Understanding Equipment Schedules (Voltages + Wire Size)

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What We Cover in this Article:

  • What are Equipment Schedules for Electricians?
  • Understanding a Piece of Equipment’s Voltage, Phase, and Ampacity
  • How Do We Apply the Equipment Schedule’s Information to the Job?


The previous articles on prints have told you where to install equipment and touched a little bit on specs + data, but an equipment schedule is calculated by the electrical engineer and tells you exactly what size of wire, phase, and voltage a piece of equipment needs and also the panel it’s fed from.

Now, electrical engineers do make mistakes, so I recommend doing a quick check over of their details of the equipment schedule. You do this by reading the nameplate on your piece of equipment which you can then compare the ratings to your charts + codes making sure everything lines up.

I want to stress the importance of feeding equipment from the right panel, as in a commercial setting, we often deal with different panels with different voltages.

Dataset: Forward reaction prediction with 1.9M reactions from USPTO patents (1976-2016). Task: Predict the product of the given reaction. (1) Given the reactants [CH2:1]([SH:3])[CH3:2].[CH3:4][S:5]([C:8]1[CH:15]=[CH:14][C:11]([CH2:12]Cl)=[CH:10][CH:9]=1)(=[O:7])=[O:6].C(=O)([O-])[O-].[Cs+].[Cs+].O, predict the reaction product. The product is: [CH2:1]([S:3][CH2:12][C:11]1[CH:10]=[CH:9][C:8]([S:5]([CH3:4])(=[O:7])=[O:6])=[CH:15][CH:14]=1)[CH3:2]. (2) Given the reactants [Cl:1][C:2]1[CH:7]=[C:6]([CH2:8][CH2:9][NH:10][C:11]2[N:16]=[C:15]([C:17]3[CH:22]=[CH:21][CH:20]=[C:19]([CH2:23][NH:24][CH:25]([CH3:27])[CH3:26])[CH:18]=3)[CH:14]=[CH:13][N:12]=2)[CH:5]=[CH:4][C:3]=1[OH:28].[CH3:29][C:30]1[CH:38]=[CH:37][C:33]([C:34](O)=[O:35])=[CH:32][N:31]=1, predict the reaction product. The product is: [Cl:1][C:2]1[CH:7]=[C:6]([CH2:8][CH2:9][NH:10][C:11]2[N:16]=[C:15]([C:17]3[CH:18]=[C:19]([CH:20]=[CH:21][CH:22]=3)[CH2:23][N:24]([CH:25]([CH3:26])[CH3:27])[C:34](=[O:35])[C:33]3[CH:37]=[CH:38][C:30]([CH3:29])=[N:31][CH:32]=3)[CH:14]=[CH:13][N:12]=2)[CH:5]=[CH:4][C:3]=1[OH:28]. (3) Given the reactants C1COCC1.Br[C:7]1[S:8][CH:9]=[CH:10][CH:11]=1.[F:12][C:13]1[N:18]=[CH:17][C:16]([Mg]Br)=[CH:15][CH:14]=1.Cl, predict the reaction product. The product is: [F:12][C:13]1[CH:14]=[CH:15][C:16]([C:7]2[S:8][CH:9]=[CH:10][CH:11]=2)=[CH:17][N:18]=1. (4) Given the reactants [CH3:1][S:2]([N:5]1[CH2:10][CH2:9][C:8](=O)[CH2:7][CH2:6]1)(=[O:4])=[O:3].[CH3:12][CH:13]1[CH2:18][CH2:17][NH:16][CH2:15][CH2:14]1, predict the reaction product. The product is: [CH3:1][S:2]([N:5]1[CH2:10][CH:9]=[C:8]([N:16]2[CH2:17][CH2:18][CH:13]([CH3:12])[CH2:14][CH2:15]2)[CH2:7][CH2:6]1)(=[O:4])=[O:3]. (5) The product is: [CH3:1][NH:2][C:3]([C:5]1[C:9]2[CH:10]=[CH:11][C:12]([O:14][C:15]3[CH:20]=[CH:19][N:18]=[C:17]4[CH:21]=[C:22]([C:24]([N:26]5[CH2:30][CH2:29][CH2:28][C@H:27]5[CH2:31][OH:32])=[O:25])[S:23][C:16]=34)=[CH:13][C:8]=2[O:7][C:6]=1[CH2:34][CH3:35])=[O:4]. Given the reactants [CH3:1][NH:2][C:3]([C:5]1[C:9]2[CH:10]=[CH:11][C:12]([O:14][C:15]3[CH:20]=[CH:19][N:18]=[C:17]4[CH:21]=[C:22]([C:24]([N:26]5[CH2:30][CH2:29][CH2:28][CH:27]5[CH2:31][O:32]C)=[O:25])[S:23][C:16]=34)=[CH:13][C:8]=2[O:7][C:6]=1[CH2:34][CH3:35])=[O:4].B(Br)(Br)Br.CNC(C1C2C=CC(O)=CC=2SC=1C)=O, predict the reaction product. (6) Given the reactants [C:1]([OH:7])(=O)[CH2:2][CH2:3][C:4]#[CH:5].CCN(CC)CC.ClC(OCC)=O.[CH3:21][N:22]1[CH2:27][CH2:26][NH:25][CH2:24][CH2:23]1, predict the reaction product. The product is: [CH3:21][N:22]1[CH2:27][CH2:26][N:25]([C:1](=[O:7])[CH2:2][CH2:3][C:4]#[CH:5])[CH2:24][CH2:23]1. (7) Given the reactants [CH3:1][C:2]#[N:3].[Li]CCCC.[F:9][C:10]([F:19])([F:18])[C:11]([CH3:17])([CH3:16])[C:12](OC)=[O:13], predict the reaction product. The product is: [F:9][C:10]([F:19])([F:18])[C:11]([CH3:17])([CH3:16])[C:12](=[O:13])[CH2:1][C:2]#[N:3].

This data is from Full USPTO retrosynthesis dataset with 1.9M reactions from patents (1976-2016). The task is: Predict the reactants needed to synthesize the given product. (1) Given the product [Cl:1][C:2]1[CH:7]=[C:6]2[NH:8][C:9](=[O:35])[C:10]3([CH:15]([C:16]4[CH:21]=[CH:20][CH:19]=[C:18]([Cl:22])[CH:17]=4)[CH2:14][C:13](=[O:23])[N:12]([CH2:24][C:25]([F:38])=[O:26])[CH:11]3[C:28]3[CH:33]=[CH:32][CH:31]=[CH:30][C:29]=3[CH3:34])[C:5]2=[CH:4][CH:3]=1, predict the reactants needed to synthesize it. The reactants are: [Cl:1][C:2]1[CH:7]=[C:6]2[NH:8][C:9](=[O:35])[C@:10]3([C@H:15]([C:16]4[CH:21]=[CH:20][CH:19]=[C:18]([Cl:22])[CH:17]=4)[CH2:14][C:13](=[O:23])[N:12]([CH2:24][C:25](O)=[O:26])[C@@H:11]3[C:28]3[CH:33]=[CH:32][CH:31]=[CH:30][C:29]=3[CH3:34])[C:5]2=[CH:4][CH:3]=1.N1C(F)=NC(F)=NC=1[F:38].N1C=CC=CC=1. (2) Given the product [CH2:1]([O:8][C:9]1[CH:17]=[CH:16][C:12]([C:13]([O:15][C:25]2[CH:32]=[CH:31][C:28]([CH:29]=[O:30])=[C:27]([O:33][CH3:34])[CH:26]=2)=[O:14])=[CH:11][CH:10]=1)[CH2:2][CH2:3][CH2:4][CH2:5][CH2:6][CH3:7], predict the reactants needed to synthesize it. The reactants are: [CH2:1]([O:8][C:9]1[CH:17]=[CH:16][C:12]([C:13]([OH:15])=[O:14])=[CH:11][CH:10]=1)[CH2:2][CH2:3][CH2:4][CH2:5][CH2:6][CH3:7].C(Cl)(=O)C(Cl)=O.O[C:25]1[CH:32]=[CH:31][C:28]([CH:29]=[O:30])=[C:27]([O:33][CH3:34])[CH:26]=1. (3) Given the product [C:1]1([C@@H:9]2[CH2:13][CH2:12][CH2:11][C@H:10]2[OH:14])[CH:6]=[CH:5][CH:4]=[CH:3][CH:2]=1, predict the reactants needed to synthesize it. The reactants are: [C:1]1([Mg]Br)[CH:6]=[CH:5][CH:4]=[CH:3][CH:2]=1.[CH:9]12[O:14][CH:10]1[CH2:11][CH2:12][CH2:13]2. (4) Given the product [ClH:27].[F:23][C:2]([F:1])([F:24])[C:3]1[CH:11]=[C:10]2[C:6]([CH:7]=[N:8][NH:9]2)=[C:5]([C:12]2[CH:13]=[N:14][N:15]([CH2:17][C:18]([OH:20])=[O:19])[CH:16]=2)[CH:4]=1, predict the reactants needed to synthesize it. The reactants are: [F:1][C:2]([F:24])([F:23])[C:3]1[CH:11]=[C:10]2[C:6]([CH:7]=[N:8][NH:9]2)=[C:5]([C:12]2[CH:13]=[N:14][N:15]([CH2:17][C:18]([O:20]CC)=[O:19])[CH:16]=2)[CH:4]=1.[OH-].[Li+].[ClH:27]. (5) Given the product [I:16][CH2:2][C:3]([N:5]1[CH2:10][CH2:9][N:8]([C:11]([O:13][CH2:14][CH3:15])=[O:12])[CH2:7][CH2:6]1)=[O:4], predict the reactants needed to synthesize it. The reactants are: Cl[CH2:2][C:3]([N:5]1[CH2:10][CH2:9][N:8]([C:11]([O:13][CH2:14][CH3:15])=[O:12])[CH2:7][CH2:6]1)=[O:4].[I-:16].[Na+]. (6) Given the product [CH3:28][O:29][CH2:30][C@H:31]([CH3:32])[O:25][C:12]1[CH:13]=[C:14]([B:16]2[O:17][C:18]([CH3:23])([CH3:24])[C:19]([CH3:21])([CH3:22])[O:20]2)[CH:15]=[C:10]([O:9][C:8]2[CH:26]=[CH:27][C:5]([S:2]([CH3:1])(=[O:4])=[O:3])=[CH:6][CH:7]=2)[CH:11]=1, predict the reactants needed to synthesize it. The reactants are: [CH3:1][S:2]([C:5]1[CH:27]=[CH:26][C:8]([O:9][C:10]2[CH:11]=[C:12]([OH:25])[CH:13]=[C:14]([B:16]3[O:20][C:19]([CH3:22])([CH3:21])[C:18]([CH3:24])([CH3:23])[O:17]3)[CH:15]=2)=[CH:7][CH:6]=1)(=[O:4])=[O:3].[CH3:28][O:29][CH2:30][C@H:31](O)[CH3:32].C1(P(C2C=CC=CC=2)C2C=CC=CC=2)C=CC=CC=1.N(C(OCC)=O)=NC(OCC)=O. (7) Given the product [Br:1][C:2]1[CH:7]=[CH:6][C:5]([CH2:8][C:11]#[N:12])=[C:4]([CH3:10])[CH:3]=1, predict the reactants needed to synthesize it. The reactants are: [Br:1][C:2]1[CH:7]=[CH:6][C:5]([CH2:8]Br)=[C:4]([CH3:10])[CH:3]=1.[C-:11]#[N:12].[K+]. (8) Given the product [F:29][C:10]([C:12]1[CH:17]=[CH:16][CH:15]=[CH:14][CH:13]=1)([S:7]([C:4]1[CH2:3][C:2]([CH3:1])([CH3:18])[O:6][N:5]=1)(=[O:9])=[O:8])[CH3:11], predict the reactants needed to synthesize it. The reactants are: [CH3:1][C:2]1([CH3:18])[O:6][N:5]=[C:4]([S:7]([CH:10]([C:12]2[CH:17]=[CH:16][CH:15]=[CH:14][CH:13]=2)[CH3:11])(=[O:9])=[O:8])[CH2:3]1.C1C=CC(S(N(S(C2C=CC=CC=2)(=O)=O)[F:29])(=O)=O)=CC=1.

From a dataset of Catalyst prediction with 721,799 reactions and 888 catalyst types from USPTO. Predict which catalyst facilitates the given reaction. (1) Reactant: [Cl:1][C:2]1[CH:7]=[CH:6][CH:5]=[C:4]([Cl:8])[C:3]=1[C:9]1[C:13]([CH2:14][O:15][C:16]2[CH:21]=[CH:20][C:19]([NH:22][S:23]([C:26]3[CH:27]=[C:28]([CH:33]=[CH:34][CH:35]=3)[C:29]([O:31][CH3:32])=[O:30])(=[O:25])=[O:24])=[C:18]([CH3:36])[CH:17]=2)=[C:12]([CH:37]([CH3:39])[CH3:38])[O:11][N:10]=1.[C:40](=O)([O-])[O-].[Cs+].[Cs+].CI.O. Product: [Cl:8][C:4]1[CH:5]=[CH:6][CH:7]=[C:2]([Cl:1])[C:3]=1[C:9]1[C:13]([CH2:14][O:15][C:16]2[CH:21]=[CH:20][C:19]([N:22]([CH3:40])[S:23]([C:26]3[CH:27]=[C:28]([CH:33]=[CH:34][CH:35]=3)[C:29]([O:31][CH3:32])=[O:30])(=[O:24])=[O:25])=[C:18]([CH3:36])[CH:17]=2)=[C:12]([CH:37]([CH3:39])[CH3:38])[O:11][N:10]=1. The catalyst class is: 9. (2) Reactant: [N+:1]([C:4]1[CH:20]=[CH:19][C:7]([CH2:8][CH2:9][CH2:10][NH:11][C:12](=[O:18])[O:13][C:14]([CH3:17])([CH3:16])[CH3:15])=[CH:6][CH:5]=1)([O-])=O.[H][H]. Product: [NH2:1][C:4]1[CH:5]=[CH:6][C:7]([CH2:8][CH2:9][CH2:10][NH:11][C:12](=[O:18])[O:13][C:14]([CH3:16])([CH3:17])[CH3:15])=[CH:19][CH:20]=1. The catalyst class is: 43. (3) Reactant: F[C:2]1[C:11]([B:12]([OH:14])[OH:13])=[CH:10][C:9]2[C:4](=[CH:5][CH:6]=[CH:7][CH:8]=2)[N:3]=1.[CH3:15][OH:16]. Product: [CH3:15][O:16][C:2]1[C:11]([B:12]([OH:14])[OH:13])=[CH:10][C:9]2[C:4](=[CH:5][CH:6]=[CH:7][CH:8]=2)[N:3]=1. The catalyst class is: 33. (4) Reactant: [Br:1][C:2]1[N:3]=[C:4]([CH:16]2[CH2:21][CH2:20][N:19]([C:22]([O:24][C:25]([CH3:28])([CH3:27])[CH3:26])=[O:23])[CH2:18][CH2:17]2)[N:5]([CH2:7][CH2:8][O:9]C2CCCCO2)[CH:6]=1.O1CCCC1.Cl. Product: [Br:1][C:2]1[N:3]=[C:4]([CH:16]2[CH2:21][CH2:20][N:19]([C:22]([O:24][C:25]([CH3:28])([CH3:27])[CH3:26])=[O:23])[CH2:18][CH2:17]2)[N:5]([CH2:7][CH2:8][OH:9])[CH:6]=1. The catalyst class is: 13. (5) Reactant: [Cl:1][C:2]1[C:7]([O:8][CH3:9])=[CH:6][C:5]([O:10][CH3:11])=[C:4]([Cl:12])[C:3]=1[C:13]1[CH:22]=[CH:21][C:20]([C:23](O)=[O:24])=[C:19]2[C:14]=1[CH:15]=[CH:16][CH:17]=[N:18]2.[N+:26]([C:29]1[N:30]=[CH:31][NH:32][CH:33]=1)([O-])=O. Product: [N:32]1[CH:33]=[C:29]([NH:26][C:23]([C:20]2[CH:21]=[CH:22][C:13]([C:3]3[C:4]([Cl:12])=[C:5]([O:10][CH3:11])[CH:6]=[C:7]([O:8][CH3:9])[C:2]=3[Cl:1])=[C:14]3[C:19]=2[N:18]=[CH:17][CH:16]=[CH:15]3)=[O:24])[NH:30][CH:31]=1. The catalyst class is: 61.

On most sites, higher voltage panels are used for heavy-duty mechanical equipment like air conditioners, make-up-air units, and exhaust fans, for example, but not always! So always double check the equipment schedule and electrical prints for these details.

So this is what an equipment schedule would look like. (They can vary, I’ve made this myself):

Equipment Schedule Table on Electrical Prints Example
We use equipment schedules to find all the info about a particular piece of equipment (voltage, phase, the ampacity required for our wires, the actual wire size, and general notes by the engineer.) It’s always wise to double check that the electrical engineer has provided the correct information by checking the nameplate of the equipment yourself.


There are three very important things to look at on your equipment schedule:

  • The voltage of the equipment
  • The phase of the equipment (Is it single phase or three phase? – Also, this symbol means phase – Ø)
  • The ampacity (load) of the equipment
  • (The frequency does not matter here in Canada, as we’re on 60Hz, however, on a nameplate, frequency is also included, too!)


Here in Canada, equipment is often run on 120V, 208V, 240V, or 600V. (There are times where we have a transformer that outputs 480V, too.)

It’s very typical for equipment to be fed with a higher voltage to improve efficiency and decrease the wire size required to run the unit. (Learn more about voltages and Equipment Schedules).